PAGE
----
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Sunday, January 1 1995

Saving Louisiana? The Battle for Coastal Wetlands by Bill Streever

Scientists have a singular function, to write papers that are printed in 'Science' and 'Nature'. That is about it. But in this context, the scientists live and work in the environment they study, and their laboratory is sinking beneath their feet. They are immersed in the problem by definition.


Spider-Man Confidential: From Comic Icon to Hollywood Hero by Edward Gross

Gross adds nothing new to a story known by anyone with even a passing interest in comics.


Science or Psuedoscience: Magnetic Healing, Psychic Phenomena, and Other Heterodoxies by Henry H. Ba

Bauer's comparisons are thought-provoking and explain some of the dilemmas of anomalistics. Science depends on reproducibility. Anomalistics is the study of things that do not repeat.


Synthetic Bi Products by Sparrow L. Patterson

it just winds up in places much like the teenage world of boredom and struggle for meaning that the novel depicts.


Surrealist Painters and Poets - An Anthology by Mary Ann Caws

This weighty volume has the potential to prove a significant milestone in the appreciation and understanding of that familiar yet much-maligned phenomenon, Surrealism. Beautifully produced, it works in the way the best anthologies should. Well-known pieces take on a new life when placed alongside unknown items and, vast as the collection is, you end up wishing for more.


72dpi-Anime by Edited by Robert Klanten, Hendrik Helige, and Birga Meyer

Far-out publisher Die Gestalten Verlag has created an unprecedented collection of revolutionary multi-media graphic artists. '72dpi-Anime' is a web design exposition, a virtual art fair.


The Smallest Color by Bill Roorbach

Roorbach is a bona fide, credential-carrying '60s savant, and you can trust his voice to describe the era.


Somehow Form A Family (Stories That Are Mostly True) by Tony Earley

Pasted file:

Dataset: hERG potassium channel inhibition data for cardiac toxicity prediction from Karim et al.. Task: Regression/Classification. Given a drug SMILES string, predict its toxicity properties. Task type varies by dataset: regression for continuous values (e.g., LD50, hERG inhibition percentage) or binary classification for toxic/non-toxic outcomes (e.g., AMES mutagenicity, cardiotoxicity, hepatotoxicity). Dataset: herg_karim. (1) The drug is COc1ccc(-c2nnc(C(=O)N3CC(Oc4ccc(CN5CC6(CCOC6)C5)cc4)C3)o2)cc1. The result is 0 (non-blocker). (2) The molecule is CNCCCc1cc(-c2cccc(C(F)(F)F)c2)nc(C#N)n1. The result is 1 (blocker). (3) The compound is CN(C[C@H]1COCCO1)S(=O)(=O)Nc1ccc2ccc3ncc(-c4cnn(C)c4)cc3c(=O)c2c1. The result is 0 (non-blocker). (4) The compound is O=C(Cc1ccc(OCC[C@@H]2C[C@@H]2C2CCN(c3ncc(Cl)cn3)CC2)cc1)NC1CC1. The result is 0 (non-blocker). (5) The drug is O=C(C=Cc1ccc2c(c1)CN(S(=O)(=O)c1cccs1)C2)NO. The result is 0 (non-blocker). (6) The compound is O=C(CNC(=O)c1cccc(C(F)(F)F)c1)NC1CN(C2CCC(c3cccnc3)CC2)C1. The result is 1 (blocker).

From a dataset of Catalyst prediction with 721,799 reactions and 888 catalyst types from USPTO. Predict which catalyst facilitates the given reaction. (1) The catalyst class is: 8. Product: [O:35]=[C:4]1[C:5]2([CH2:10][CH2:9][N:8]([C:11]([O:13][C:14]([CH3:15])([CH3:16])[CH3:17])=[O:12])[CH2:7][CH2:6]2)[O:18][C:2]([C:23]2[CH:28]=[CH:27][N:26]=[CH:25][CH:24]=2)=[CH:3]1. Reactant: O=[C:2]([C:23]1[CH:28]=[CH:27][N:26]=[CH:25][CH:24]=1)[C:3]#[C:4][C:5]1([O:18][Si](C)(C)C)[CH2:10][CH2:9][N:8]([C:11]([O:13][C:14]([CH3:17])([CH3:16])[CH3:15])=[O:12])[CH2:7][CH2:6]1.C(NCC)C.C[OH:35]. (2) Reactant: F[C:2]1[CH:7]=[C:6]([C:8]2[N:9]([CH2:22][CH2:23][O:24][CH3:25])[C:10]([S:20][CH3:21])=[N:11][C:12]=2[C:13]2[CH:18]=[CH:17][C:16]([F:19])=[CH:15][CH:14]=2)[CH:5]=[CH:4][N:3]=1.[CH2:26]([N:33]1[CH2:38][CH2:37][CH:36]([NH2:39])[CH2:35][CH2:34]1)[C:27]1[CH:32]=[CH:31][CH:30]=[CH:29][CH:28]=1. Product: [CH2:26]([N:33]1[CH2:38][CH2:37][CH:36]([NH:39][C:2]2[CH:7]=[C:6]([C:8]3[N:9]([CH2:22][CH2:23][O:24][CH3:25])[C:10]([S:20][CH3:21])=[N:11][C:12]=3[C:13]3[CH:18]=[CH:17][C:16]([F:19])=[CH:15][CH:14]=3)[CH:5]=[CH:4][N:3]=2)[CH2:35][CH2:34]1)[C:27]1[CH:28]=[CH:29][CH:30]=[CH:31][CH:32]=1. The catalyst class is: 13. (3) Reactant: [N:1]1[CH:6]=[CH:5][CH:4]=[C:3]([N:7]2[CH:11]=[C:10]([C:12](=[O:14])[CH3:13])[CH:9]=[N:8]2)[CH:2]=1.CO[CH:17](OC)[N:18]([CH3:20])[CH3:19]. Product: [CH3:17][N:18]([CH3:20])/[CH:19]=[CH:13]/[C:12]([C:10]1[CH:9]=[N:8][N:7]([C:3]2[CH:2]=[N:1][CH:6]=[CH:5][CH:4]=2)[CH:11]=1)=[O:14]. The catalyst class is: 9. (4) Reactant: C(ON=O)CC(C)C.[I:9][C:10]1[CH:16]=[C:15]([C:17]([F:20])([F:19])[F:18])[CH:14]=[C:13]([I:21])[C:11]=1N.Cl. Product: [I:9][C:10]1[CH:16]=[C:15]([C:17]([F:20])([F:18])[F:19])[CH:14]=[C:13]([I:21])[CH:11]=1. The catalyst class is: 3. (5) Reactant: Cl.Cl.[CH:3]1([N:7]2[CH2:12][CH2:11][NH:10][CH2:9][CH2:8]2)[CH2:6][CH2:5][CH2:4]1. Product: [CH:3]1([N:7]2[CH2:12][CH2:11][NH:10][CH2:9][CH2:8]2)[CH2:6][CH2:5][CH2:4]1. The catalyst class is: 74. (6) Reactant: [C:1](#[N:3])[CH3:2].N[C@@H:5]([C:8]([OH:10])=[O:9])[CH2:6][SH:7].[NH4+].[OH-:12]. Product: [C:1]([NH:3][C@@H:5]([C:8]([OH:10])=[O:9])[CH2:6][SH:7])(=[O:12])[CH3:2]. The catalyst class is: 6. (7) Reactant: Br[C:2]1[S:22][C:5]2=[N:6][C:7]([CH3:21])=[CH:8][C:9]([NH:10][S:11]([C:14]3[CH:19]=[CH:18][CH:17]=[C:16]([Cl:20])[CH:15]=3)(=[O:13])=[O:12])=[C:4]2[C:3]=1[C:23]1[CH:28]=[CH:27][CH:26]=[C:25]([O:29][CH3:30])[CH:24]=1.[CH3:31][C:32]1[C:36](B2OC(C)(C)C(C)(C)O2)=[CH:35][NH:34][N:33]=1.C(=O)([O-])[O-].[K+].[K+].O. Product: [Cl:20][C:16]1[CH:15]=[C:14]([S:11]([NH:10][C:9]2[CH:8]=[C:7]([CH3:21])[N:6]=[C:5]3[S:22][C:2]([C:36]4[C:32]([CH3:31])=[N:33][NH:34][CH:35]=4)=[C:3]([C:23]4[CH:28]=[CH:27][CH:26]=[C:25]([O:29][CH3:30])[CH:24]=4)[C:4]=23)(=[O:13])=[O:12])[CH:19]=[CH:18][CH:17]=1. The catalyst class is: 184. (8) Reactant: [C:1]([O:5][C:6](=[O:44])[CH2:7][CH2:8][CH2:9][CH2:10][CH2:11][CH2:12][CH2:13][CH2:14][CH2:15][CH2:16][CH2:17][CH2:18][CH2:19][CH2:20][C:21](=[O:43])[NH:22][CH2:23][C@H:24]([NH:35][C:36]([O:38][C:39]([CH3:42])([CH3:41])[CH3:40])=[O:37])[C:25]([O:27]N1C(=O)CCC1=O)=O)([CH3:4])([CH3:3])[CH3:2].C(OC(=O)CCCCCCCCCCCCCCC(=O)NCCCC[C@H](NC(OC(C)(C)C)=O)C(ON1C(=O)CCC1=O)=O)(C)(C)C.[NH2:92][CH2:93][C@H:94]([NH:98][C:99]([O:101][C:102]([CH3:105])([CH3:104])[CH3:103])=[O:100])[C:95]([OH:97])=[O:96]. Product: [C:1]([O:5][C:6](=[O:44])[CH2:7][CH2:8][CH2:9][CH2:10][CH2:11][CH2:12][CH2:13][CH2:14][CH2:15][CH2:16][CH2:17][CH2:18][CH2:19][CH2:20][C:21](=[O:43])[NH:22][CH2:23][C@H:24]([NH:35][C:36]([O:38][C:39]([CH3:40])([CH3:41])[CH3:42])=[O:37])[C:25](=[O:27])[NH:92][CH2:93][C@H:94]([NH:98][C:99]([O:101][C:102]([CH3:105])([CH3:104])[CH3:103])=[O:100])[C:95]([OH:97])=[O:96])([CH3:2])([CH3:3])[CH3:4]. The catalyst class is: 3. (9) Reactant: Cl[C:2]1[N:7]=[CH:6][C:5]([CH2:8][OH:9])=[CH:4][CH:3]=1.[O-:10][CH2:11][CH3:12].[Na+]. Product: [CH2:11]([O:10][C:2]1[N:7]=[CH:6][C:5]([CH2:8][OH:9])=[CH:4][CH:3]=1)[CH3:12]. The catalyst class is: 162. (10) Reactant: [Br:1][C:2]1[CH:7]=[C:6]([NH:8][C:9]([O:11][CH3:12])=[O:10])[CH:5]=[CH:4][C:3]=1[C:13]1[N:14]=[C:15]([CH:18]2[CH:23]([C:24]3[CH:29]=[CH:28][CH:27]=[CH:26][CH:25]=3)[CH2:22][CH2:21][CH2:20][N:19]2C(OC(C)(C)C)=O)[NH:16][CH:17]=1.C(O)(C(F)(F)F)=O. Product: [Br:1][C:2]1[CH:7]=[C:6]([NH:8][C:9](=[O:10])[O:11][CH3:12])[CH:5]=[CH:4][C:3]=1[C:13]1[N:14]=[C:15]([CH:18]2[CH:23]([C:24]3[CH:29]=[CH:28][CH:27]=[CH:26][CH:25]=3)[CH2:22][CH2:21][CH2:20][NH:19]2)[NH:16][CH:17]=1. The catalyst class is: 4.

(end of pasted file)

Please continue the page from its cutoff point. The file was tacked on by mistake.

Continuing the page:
I realize, soon after reading the title essay, I'm not really learning anything of substance about Earley except how he had a crappy TV set and loved 'The Brady Bunch'.


Sign After the X ____ by Marina Roy

Takes us on a journey to x, the land of graphemes, mathematical symbols, and subversive texts.


Running Scared: The Life and Treacherous Times of Las Vegas Casino King Steve Wynn by John L. Smith

'Running Scared' is a collection of stories and anecdotes that uncovers connections between the mob and corporate America in Las Vegas. It is a striking, detailed look at the life of the man who made Vegas 'family-friendly.'"


Race, Rock, and Elvis by Michael T. Bertrand

What is there to say about Elvis Presley that hasn't already been said? Well, how about calling him an 'organic intellectual'? I don't remember that one from my uncle's fanzine collection.


Rave America: New School Dancescapes by Mireille Silcott

Much like punk, rave disciples argue over whether it was developed on America's shining shores first or across the sea in England's dance halls. With rave, the answer is the same as punk's: Neither. Both punk and rave mostly got their initial start in the same place, namely, New York City.


Rock ‘Til You Drop: The Decline from Rebellion to Nostalgia by John Strausbaugh

The author believes rock music to be necessarily an evanescent form of statement. 'Here today, gone later today' should be, he states, 'the motto of all rock bands. The shelf life of rock credibility is too short for it to be a lifetime career.'"


RE>LA>VIR by Jan Ramjerdi

Jan Ramjerdi has created chaotic pages (both visually and ideologically) that reinforce the narrative of sexual violence, and that insist on a constant and almost debilitating anxiety . . . I had chills for hours.


Remember Me To Harlem: The Letters of Langston Hughes and Carl Van Vechten, 1925-1964 by Emily Bertr

When Hughes met Carlo (as he calls him), the older man held a unique position as the link between Harlem and the wider literary world. Within two years Van Vechten had made the fatal mistake of entitling his exotic novel of Harlem life 'Nigger Heaven'. It was to haunt him to the grave and beyond.


Print the Legend: The Life and Times of John Ford by Scott Eyman

'Print the Legend' gives the curious reader a bird's-eye view of the man who helped shape the world of cinema and the way we perceive the history of his beloved United States.


A Place Called Vatmaar by A. H. M. Scholtz

...is a positive, moving, real account of the complex and streetwise creature that constitutes the mavericks in South African society: the people who are given untenable circumstances but who use them wisely and creatively in constructing a life.


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